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Warrior Games conclude with medal ceremony, concert

Fireworks light the sky above Trophy Point overlooking the Hudson River during the closing ceremony for the 2016 Department of Defense Warrior Games at the U.S. Military Academy in West Point, N.Y. June 21, 2016. DoD photo by EJ Hersom

Fireworks light the sky above Trophy Point, overlooking the Hudson River, to cap off the closing ceremony for the 2016 Department of Defense Warrior Games at the U.S. Military Academy in West Point, N.Y., June 21, 2016. (DOD photo/EJ Hersom)

Comedian Jon Stewart, left, presents retired Air Force Capt. Chris Cochrane the Heart of Team Award for the Air Force team during the closing ceremony for the 2016 Department of Defense Warrior Games at the U.S. Military Academy in West Point, N.Y., June 21, 2016. DoD photo by EJ Hersom

Television and movie personality Jon Stewart presents medically retired Air Force Capt. Chris Cochrane the Heart of the Team award during the 2016 Department of Defense Warrior Games closing ceremony at the U.S. Military Academy in West Point, N.Y., June 21, 2016. (DOD photo/EJ Hersom)

WEST POINT, N.Y. (AFNS) -- After a week of intense international competition, the 2016 Department of Defense Warrior Games drew to a close here June 21 with a medal ceremony and concert, followed by fireworks.

Army Chief of Staff Gen. Mark A. Milley reminded the audience that the competitors, representing all services, the U.S. Special Operations Command and the United Kingdom armed forces, were the best of the best.

“This is a tough competition,” he said. “A lot of people don’t realize what this competition means. First of all, you had to walk the hallowed grounds of the battlefield or you had to get injured or sick in the service of your nation. That alone makes you the best of the best.”

Paralympic standards


Milley noted that the Warrior Games competitors had earned their places at the games by competing against a field of 2,000 to 3,000 other athletes at regional and service-level trials in track and field, swimming, shooting, archery, sitting volleyball, cycling and wheelchair basketball.

“They had to meet Paralympic standards. The coaches, the staff, the referees were all professionals and former Paralympians. The standards were high. This is a tough competition,” the general said. “There’s not an athlete on this field who got there by themselves. They got there because of their families, their caregivers, their medical professionals, their coaches, their friends and countless others. You’re a tremendously inspiring group of people. Thank you so much for your spirit of competition and your resiliency.”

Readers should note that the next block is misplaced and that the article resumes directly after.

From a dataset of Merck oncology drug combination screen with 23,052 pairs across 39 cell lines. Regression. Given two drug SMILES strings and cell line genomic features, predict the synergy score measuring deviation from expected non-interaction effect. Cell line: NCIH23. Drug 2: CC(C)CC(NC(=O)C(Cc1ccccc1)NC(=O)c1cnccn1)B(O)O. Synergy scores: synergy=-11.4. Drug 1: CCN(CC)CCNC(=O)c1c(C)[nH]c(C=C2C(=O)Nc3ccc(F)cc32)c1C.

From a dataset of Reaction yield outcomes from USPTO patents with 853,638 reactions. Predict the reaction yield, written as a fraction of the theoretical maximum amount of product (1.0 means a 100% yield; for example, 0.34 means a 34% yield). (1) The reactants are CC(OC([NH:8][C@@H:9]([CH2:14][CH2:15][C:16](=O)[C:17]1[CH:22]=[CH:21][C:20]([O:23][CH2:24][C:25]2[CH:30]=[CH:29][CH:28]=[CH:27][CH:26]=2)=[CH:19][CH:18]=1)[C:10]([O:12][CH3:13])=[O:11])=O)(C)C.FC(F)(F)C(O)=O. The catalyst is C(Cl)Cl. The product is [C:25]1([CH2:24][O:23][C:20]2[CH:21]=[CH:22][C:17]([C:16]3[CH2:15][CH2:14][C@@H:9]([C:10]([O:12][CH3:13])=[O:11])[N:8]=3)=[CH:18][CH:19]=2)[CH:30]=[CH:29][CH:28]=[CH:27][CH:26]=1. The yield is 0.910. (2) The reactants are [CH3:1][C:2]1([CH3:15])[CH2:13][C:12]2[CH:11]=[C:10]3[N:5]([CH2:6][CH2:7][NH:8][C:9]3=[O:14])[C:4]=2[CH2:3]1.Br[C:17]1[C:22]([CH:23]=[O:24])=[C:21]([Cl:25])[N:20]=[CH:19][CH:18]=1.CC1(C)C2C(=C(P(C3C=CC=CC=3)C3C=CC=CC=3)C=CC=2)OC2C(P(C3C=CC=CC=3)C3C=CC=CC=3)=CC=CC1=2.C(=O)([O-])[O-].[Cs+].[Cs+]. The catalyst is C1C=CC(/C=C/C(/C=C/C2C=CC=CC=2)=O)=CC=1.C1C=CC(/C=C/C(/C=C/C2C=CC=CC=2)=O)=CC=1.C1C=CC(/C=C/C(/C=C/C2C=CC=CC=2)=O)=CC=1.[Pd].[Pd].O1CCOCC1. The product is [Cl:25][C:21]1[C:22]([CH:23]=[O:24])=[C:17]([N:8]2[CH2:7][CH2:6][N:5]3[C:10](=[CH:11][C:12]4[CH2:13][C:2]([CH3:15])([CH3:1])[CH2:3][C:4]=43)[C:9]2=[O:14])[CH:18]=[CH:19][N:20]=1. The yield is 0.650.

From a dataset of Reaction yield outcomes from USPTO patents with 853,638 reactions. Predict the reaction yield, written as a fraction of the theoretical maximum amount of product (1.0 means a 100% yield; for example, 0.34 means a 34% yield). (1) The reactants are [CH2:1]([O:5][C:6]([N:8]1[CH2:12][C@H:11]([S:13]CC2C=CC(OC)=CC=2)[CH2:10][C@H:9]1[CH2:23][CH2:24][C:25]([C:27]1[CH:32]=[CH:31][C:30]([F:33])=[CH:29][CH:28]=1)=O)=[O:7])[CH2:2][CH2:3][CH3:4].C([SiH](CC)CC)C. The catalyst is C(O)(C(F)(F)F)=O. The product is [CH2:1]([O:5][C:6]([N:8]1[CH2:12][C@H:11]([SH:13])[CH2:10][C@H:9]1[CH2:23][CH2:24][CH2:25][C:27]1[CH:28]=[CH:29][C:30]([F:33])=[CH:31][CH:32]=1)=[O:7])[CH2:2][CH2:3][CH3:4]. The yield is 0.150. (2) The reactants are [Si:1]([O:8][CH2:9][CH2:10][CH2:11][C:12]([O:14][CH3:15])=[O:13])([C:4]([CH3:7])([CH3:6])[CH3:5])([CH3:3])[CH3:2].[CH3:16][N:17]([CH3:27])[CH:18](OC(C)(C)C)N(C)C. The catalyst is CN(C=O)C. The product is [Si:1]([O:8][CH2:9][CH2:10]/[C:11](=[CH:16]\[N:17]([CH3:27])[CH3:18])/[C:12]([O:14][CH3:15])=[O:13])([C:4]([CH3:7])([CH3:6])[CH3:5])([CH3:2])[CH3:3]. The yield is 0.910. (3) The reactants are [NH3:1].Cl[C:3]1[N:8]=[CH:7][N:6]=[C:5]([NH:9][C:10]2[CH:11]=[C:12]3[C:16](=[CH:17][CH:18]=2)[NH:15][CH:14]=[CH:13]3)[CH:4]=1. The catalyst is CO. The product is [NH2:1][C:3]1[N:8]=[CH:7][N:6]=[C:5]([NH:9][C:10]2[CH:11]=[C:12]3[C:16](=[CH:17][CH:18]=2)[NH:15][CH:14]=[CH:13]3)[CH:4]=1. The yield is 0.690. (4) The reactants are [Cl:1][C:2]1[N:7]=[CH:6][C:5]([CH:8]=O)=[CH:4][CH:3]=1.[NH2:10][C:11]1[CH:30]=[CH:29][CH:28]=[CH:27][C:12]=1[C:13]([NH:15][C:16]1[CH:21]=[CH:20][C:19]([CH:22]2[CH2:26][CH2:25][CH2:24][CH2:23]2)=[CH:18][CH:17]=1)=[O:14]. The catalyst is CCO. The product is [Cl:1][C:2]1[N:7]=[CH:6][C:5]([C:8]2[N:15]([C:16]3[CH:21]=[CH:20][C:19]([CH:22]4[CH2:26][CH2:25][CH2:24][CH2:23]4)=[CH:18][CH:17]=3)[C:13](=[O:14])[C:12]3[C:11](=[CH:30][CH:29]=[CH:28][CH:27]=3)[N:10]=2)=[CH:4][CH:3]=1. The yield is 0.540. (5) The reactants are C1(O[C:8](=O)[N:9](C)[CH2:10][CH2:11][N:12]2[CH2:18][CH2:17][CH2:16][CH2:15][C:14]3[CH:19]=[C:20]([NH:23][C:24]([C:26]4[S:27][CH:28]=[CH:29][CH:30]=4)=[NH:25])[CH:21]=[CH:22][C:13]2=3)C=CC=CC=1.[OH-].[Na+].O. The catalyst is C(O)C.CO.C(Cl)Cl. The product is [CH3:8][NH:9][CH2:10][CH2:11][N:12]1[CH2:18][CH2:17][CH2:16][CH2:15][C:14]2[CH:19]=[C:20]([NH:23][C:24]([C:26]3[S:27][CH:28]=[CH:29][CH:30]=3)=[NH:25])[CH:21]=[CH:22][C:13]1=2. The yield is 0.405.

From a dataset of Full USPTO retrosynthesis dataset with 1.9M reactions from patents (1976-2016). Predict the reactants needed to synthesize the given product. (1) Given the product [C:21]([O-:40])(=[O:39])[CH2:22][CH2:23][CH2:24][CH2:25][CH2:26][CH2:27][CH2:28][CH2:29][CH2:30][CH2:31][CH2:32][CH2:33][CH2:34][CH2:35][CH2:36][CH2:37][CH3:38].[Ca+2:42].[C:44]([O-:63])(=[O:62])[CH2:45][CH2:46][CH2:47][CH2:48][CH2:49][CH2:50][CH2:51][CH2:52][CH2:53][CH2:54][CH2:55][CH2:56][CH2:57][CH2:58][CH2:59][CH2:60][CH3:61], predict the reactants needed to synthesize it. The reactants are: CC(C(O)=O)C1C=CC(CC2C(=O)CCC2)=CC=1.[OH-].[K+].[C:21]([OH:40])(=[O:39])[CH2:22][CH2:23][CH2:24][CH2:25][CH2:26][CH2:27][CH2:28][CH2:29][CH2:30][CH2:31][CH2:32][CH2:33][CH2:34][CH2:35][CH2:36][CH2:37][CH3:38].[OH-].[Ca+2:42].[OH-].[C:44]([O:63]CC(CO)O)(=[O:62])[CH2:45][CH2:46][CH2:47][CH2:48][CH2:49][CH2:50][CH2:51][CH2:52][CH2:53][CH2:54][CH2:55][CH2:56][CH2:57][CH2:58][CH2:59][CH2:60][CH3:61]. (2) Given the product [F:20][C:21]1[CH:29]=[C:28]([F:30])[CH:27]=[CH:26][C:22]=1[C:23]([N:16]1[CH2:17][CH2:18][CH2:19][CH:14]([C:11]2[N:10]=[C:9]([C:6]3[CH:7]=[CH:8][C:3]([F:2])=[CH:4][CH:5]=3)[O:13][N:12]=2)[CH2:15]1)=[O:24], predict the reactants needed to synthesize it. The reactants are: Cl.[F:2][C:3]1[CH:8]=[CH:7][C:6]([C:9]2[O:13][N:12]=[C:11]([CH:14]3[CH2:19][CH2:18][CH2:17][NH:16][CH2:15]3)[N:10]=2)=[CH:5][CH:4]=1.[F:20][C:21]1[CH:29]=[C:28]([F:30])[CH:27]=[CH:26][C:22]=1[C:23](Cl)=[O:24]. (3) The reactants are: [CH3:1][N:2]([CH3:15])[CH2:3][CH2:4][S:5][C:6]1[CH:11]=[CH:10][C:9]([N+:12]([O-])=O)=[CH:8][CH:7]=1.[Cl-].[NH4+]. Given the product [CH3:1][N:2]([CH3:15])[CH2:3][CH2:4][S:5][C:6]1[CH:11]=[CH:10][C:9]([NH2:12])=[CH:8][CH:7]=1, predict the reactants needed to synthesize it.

From June 15-21, wounded, ill and injured athletes competed in the various sports, pushing through injuries and reconnecting with friends. For some, this was their last Warrior Games and their next competition will be the Invictus Games. For others, the road to the Paralympics is just beginning.

The week culminated in a gold medal matchup in volleyball between Air Force and SOCOM, with both teams keeping the score tight in both games. The Air Force team earned gold by topping SOCOM 25-23 and 25-22. The final game of the week was wheelchair basketball, with Army dominating the Marine Corps team 62-23 for the gold.

Heart of the team

Though the athletes felt a sense of accomplishment with the medals, most of them said their biggest takeaway from the week was the sense of camaraderie and friendship. This year, the Warrior Games added Heart of the Team awards. These were awarded to one member on each team who best exemplified the camaraderie of the sport. The teams chose who received the awards and surprised each recipient.

The recipients were medically retired Army Sgt. Ryan Major, Marine Corps Lance Cpl. Dakota Boyer, medically retired Navy Airman Austin Chance Field, medically retired Air Force Capt. Chris Cochrane, SOCOM Navy Lt. Ramesh Haytasingh, and royal marine Justin Montague.

Boyer said he was surprised to receive the award.

“It was the best feeling I’ve felt in a long time,” he said. “I was cheering my teammates on to win and to do good things. I was never not going to cheer for them. This event was one of the greatest feelings in the world. You have a full team behind you and support. You’re never going to find the love like this anywhere else and people who know what you’re going through.”

Cochrane and his wife, Ashley, were surprised as well.

“I was stunned,” he said. “They see something inspiring in me and my wife and my life after the tragic circumstances. They just know we want to help and medals or not, it’s all the friendships and the strength we’ve found together. We just try to press on and get more people involved and more focused on the visible and the invisible wounds.”

Ashley said she was proud of him overcoming adversity. “Starting adaptive sports was a game changer for his recovery, and seeing what he did this week is just mind blowing,” she said. “My heart is just bursting.”

Milley declared the games closed and handed the Warrior Games torch off to Navy Vice Adm. Dixon R. Smith, commander of Navy Installations Command, to symbolize the start of the run-up for the next games, which the Navy will host in Chicago next June.

A C-17 Globemaster III from Wright-Patterson Air Force Base, Ohio, also conducted a flyover during the ceremony, while actor Gary Sinise performed a concert with his Lt. Dan Band for the athletes and their families before a fireworks display.

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